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  • Panel
    Rossetti, Dante Gabriel, born 1828 - died 1882
  • Enlarge image


  • Place of origin:

    England (made)

  • Date:

    ca. 1862 (made)

  • Artist/Maker:

    Rossetti, Dante Gabriel, born 1828 - died 1882 (designer)
    Morris, Marshall, Faulkner & Co. (maker)

  • Materials and Techniques:

    Stained and painted glass

  • Museum number:


  • Gallery location:

    British Galleries, Room 125, Edwin and Susan Davies Gallery, case WN

Object Type
The firm of Morris, Marshall, Faulkner & Co. was founded in 1861 and dedicated much energy to making stained glass for secular use. This panel, the second of six relating the legend of St George and the Dragon, depicts 'How the damsels of the court cast lots who should be the Dragon's meat and how the lot fell to the King's daughter'. The series was believed to have been made to decorate windows at Harden Hall in Bingley, West Yorkshire. Morris & Co. soon built up an extensive repertoire of designs which could be reproduced or adapted for new commissions. At least one other version of the series is know to survive in a house in Cragside, Northumberland.

These panels were designed by Dante Gabriel Rossetti (1828-1882). Like William Morris, Rossetti had a romantic enthusiasm for the legendary past, a passion he expressed vividly in narrative cycles such as this. Rosetti produced considerably fewer cartoons for stained-glass windows than others in the group, and his interest in the medium died out after a few years.

Materials & Making
Morris & Co. lacked the technical expertise to make the glass for their designs, but bought it from the London glassmakers James Powell & Sons. A wide range of high quality 'pot metal' (coloured glass) is used in this panel. The olive greens and rich, dark reds, juxtaposed with dazzling areas of gold and white, are characteristic of the innovative palette used throughout the series.

Physical description

Panel. St. George and the Dragon. The Princess in a carriage drawn by a horse. A soldier on the horse and a foot-soldier carrying a pike. People and horses. Inscribed below: "HOW THE WOFUL PRINCESS WAS BORNE TO BE EATEN OF THE DRAGON".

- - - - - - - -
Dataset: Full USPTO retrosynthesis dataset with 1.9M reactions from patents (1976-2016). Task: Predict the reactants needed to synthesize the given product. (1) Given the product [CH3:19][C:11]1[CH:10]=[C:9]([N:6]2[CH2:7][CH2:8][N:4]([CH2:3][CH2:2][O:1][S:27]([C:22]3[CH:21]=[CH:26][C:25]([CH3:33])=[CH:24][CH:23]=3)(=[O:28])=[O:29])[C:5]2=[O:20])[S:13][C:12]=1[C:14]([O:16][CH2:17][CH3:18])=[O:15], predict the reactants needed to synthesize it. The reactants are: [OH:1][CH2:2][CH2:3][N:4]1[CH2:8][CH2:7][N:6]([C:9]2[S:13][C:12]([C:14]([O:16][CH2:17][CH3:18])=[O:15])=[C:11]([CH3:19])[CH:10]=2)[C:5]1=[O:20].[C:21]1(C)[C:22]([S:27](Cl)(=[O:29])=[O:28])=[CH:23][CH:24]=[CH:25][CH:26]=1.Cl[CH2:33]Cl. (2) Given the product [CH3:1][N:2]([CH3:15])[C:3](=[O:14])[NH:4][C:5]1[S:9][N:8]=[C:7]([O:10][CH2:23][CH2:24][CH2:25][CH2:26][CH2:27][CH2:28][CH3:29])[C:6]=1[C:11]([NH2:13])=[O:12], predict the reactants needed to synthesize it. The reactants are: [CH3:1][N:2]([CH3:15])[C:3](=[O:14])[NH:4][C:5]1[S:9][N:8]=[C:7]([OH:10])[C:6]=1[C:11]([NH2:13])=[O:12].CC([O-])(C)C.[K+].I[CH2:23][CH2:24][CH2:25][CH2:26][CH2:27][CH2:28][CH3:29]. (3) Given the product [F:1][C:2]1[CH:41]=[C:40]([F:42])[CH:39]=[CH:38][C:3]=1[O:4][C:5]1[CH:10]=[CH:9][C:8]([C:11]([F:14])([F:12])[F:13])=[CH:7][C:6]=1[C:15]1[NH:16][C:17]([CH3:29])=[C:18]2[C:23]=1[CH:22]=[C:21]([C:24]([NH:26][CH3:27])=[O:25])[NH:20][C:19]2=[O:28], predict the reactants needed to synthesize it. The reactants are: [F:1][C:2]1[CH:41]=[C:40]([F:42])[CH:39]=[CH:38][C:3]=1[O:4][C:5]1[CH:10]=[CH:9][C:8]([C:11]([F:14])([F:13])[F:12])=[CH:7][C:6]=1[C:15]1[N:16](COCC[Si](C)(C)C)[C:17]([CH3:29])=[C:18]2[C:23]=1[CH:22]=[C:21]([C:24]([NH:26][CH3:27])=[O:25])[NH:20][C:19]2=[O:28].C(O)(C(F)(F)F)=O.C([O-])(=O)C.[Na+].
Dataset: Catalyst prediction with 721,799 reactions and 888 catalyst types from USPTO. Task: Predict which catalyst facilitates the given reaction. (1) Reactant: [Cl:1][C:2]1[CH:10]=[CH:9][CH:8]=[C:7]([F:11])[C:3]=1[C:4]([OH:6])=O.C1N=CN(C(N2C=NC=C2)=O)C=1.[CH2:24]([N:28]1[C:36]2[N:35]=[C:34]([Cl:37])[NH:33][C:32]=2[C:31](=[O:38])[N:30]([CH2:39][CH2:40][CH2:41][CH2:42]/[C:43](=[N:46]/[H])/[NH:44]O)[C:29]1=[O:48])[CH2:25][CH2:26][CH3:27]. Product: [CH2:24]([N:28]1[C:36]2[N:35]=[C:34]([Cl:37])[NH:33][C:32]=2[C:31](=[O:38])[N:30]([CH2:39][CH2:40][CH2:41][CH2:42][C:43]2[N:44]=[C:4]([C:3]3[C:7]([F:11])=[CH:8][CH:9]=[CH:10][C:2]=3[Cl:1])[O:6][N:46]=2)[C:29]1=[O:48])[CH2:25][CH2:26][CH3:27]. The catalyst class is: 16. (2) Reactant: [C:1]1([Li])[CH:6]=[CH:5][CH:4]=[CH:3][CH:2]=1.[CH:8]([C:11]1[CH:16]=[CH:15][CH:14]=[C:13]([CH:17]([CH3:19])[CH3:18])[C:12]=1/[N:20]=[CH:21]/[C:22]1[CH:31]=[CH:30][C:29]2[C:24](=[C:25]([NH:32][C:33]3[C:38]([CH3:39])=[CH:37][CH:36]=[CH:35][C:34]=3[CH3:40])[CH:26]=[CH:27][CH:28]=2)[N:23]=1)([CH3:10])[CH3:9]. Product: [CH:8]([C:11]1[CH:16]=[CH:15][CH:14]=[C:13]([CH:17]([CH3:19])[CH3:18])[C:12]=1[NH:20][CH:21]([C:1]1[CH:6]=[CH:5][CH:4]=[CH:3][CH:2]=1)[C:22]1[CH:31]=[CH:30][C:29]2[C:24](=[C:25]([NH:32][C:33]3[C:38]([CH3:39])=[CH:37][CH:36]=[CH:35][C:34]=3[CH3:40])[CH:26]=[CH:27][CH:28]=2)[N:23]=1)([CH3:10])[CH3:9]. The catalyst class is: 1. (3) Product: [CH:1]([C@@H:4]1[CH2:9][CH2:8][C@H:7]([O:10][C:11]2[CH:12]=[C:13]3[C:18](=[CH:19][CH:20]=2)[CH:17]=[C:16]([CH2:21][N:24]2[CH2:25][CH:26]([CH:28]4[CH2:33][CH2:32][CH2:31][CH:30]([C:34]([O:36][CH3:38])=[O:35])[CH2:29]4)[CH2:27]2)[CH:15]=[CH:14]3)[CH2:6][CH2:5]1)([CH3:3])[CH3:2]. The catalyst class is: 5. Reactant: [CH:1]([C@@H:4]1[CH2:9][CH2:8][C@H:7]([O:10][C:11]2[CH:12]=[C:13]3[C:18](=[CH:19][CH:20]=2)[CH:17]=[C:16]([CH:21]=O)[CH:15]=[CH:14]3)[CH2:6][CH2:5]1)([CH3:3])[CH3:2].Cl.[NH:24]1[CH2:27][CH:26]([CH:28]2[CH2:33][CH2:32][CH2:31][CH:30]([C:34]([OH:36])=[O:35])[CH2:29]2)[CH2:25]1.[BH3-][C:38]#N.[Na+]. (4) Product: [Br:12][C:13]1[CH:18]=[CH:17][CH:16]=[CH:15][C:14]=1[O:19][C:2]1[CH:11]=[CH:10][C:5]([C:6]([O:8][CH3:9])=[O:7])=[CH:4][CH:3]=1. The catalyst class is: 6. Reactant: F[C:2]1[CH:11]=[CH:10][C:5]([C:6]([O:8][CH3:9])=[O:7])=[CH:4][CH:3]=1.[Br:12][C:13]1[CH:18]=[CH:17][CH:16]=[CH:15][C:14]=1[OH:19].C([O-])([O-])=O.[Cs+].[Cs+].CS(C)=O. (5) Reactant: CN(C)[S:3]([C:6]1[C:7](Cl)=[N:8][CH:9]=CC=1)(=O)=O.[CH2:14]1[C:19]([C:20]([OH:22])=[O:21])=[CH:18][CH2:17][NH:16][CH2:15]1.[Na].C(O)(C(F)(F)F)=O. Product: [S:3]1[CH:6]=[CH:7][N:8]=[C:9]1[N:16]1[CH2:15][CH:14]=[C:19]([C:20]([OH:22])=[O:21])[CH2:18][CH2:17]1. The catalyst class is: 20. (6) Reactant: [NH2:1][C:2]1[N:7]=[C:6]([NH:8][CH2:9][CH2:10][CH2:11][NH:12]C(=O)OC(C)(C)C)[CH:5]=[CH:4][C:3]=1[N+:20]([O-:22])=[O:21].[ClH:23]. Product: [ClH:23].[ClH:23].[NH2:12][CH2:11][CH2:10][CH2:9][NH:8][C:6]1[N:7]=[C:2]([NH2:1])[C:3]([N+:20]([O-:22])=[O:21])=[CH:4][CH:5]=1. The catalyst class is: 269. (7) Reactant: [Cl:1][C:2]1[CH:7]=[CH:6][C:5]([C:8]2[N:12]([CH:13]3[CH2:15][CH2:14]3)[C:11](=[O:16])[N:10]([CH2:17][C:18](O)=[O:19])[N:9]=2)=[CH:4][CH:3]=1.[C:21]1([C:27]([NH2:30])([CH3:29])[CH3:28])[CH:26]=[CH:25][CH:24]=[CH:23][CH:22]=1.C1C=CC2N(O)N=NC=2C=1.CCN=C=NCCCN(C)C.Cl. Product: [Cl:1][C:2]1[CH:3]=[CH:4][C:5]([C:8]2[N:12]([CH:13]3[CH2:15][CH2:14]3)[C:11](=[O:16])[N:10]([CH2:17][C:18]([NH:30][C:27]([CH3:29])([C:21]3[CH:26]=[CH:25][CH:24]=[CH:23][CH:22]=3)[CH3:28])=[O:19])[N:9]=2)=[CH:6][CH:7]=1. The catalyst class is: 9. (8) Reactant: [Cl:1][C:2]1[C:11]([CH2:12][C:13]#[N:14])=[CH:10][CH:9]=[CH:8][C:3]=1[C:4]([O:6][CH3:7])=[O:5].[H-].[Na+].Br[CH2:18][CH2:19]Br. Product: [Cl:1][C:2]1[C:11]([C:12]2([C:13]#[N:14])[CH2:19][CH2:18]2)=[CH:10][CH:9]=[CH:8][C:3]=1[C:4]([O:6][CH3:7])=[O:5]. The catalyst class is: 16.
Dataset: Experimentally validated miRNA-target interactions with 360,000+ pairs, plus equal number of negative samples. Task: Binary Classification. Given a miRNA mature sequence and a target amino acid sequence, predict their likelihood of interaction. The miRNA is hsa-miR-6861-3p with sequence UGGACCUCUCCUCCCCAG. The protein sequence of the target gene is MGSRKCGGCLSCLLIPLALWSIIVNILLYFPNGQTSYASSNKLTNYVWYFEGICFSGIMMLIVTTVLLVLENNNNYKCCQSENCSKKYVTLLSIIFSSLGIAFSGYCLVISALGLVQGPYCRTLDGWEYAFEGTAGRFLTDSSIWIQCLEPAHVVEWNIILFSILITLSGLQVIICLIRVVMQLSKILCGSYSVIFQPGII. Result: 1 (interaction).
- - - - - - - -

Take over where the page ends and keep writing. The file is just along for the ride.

Place of Origin

England (made)


ca. 1862 (made)


Rossetti, Dante Gabriel, born 1828 - died 1882 (designer)
Morris, Marshall, Faulkner & Co. (maker)

Materials and Techniques

Stained and painted glass

Marks and inscriptions

Along base of panel 'How the woful Princess was borne to be eaten of the dragon'


Height: 60 cm, Width: 69 cm, Depth: 3.2 cm

Object history note

Designed by Dante Gabriel Rossetti (born in London, 1828, died in Birchington-on-Sea, Kent, 1882); made by Morris, Marshall, Faulkner & Co., London

Descriptive line

Stained glass panel depicting the Legend of St George: How the woful princess was borne to be eaten of the dragon

Bibliographic References (Citation, Note/Abstract, NAL no)

Laurie Marty de Cambiaire, Drawings & Sketches, (Paris: Marty de Cambiaire, 2015)
Page 136 (with image)

Labels and date

British Galleries:
STAINED GLASS PANELS: The legend of St. George and the Dragon

Churches provided Morris, Marshall, Faulkner & Co. with their first successful commissions as decorators. The firm's stained glass windows were particularly popular and they soon began producing secular designs for use in the home. This series of six windows shows the legend of St George. Rossetti designed many stained-glass panels for the firm. His compositions were always vigorous and dramatic. [27/03/2003]


Stained glass


Stained Glass; Christianity


Ceramics Collection

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